The Value of a College Degree
If you're paying attention to the national press, you might be wondering whether sending your son or daughter to college is even worth it. A new study sheds some light on that question. Here is a summary, from the Lumina Foundation, of the results of the study done at Georgetown University. Their Executive Summary is available here.
From www.luminafoundation.org. College Graduates Lead National Job Growth Recovery, New Georgetown Study Finds
Washington, D.C., August 15, 2012—A new study released today by the Georgetown University Center on Education and the Workforce finds that almost half of the jobs lost in the recession that began in December, 2007 have been recovered and virtually all of those jobs required some form of postsecondary education. Experts say this data demonstrates the ongoing importance of education beyond high school for individual workers and our national economy.
The wage advantage for workers with a bachelor’s degree or better over high school has remained high and has held mostly stable at 97 percent. The wage premium for bachelor’s degrees or better relative to high school degrees skyrocketed from 44 percent in 1981 to a 100 percent in 2005 and has only fallen to 97 percent since the beginning of the recession.
“It is a tough job market for college graduates but far worse for those without a college education,” said Anthony P. Carnevale, the Georgetown Center’s director and co-author of the report. “At a time when more and more people are debating the value of postsecondary education, this data shows that your chances of being unemployed increase dramatically without a college degree.”
The Georgetown study shows that in 2012, seven percent of graduates with a bachelor's degree or better are still unemployed and another 14 percent are underemployed in jobs beneath their skill levels. By comparison, the unemployment rate for new high school graduates is 24 percent and 42 percent for those individuals are underemployed.
Jobs that require bachelor’s degrees have been the big winner, increasing by 2.2 million jobs since the recession began. Those jobs that required some college or an associate’s degree declined by 1.8 million in the recession but have regained 1.6 million of those job losses since the recovery began in 2010. At the same time 5.8 million jobs for those with high school or less have been lost since the recession began.
"In the mid 1970s, less than 30 percent of jobs in America required any education beyond high school,” said Jamie P. Merisotis, president and chief executive officer of Lumina Foundation. “Today, the majority of U.S. jobs require a postsecondary degree or credential. This shift has happened quickly and it demonstrates how vital college attainment is to individual success and our nation as a whole.”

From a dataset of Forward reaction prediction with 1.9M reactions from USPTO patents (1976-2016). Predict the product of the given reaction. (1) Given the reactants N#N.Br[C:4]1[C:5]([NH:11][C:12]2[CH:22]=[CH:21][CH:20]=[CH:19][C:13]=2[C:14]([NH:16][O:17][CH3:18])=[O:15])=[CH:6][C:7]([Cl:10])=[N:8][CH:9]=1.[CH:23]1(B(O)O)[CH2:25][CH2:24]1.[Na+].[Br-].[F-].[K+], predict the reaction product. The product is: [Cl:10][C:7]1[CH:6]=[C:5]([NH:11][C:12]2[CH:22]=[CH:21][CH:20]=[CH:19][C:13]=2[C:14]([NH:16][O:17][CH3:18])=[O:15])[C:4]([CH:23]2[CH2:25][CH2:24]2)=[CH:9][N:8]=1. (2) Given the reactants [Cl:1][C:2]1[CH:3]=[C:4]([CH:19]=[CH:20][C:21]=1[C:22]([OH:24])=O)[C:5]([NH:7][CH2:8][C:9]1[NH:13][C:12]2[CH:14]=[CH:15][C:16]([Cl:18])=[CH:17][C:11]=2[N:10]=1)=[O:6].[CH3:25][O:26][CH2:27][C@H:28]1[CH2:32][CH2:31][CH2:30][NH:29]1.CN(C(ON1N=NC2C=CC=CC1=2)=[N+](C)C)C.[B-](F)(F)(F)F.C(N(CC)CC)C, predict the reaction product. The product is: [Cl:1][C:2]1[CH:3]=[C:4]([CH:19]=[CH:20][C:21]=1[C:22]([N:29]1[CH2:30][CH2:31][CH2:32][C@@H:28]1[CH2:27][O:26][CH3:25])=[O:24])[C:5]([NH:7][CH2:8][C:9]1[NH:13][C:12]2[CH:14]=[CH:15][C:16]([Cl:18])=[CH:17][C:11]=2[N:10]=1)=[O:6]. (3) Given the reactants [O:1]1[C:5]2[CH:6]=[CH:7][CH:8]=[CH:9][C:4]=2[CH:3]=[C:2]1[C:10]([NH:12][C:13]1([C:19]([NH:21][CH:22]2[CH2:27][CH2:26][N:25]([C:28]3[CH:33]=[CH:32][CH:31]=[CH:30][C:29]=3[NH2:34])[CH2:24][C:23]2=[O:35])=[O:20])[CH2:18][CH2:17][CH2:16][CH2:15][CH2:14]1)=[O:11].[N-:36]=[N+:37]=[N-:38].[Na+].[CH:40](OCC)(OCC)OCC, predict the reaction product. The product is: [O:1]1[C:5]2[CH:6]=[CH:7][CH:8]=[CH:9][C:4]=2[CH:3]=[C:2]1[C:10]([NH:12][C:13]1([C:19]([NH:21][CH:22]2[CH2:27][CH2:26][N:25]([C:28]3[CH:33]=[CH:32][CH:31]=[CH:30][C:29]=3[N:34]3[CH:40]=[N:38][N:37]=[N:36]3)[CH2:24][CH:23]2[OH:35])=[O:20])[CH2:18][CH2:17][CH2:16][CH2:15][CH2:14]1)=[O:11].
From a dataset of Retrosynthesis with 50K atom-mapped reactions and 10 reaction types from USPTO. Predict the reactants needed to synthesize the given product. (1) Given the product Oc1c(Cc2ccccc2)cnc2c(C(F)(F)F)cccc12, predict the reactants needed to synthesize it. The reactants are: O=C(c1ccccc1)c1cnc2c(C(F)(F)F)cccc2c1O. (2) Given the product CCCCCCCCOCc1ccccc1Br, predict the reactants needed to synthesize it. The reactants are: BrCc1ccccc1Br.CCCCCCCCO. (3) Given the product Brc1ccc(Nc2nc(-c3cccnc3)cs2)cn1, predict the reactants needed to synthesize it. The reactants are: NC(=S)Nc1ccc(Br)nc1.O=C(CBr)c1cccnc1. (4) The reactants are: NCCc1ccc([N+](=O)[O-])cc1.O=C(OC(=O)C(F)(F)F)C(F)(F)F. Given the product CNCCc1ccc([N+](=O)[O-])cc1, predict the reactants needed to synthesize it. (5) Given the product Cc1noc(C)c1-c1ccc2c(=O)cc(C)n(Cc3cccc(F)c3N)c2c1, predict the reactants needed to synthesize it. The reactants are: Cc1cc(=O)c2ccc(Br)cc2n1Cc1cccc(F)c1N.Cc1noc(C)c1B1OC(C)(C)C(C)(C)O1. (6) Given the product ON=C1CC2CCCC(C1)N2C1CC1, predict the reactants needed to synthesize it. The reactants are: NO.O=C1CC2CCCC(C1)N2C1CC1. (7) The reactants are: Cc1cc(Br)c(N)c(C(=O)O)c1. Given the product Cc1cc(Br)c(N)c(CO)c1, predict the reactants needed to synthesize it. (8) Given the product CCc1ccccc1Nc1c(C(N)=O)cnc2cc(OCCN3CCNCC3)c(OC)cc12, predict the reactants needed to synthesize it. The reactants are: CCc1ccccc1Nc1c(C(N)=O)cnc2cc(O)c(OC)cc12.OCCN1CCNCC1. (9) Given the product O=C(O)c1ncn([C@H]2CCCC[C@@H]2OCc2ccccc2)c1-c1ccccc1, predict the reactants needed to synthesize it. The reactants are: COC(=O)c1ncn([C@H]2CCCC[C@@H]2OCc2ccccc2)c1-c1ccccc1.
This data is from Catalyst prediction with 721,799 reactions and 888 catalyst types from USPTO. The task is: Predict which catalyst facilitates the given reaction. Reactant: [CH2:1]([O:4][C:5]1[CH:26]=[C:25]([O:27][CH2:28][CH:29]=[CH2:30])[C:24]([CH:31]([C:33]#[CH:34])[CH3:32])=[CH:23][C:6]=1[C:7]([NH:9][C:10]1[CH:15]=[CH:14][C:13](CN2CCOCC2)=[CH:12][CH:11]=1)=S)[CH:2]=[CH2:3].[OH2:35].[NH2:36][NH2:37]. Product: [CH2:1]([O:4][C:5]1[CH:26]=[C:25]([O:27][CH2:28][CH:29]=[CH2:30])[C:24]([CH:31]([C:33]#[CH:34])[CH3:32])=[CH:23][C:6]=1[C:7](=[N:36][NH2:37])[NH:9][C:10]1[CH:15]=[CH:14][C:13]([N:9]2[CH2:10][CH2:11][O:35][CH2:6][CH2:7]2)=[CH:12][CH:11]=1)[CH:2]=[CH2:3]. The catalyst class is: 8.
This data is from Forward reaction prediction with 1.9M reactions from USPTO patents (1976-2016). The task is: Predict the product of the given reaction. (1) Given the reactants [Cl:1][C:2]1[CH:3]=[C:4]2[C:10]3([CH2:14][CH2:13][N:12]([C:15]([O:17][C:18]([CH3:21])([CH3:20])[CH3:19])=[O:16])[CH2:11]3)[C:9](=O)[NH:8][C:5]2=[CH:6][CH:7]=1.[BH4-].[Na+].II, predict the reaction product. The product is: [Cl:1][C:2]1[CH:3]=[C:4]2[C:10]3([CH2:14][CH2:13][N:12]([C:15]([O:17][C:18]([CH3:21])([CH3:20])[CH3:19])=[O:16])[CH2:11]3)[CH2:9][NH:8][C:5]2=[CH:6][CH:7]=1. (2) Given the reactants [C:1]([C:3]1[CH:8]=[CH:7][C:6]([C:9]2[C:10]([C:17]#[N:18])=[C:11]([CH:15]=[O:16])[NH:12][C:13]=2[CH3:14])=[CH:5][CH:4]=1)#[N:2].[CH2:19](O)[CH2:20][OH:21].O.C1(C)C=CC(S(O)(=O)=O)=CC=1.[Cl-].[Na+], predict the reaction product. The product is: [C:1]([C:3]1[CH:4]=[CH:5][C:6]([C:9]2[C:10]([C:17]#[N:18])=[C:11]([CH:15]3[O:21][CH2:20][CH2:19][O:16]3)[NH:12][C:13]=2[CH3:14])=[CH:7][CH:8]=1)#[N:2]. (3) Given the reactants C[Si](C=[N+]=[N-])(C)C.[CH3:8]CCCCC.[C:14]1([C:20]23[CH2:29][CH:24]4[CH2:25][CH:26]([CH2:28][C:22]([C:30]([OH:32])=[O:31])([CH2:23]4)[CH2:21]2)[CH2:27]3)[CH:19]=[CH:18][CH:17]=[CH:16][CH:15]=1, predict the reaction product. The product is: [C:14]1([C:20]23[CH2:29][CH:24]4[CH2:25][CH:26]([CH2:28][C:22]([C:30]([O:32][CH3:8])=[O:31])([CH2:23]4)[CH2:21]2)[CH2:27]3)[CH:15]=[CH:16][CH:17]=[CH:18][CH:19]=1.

Industries that are postsecondary education intensive, held up best since the recession began. But, there were differences during recession and recovery.
Professional and business services lost college jobs during the recession but that sector has already added over 730,000 college jobs during the recovery.
Government jobs held up during the recession (adding nearly 80,000 college jobs), but collapsed during the recovery due to budget cuts (so far 14,000 college jobs have been lost since the recovery began in January 2010).
Since the recession began, the healthcare industry has added over one million jobs for people with two-year and four-year college degrees.
Even in low skill blue collar sectors, which took the brunt of the recession, college educated workers were favored. For example, in manufacturing, employment dropped 15 percent for people with high school diplomas and only one percent for those with bachelor’s degrees or better. In construction, employment dropped 25 percent for those with high school diplomas and only two percent for workers with a bachelor’s degree or better.
The recession and recovery have affected college men and women differently.
Male college workers were hardest hit during the recession due to private sector job losses. But men led the recovery, including the recovery in the market for college graduates (adding 2.3 million college jobs).
In both the recession and during the recovery, the female labor market shifted decisively toward jobs requiring a bachelor’s degree, having added 1.6 million jobs.
Findings also show that the rate of college enrollment jumped sharply, peaking in 2009 but has fallen off rapidly since then. The recession, however, was a college wake-up-call for men. After lagging behind for decades, since 2006 the rate of increase in male enrollment has caught up and slightly surpassed the rate of increase in female enrollment.
The College Advantage: Weathering the Economic Storm comprises a full report and an executive summary; both documents are available online at http://cew.georgetown.edu/collegeadvantage.